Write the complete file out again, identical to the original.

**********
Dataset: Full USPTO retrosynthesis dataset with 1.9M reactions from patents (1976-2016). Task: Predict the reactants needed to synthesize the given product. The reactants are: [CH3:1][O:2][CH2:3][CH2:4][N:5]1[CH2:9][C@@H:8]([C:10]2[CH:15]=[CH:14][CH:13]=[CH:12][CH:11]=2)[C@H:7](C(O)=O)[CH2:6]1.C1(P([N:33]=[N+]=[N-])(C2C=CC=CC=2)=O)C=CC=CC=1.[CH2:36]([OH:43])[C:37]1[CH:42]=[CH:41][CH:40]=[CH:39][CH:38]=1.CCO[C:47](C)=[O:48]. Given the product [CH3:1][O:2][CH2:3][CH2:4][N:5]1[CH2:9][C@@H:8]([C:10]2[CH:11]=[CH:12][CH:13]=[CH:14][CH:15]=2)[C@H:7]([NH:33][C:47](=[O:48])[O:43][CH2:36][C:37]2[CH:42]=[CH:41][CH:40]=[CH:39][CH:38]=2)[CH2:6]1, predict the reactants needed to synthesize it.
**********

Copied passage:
Dataset: Full USPTO retrosynthesis dataset with 1.9M reactions from patents (1976-2016). Task: Predict the reactants needed to synthesize the given product. The reactants are: [CH3:1][O:2][CH2:3][CH2:4][N:5]1[CH2:9][C@@H:8]([C:10]2[CH:15]=[CH:14][CH:13]=[CH:12][CH:11]=2)[C@H:7](C(O)=O)[CH2:6]1.C1(P([N:33]=[N+]=[N-])(C2C=CC=CC=2)=O)C=CC=CC=1.[CH2:36]([OH:43])[C:37]1[CH:42]=[CH:41][CH:40]=[CH:39][CH:38]=1.CCO[C:47](C)=[O:48]. Given the product [CH3:1][O:2][CH2:3][CH2:4][N:5]1[CH2:9][C@@H:8]([C:10]2[CH:11]=[CH:12][CH:13]=[CH:14][CH:15]=2)[C@H:7]([NH:33][C:47](=[O:48])[O:43][CH2:36][C:37]2[CH:42]=[CH:41][CH:40]=[CH:39][CH:38]=2)[CH2:6]1, predict the reactants needed to synthesize it.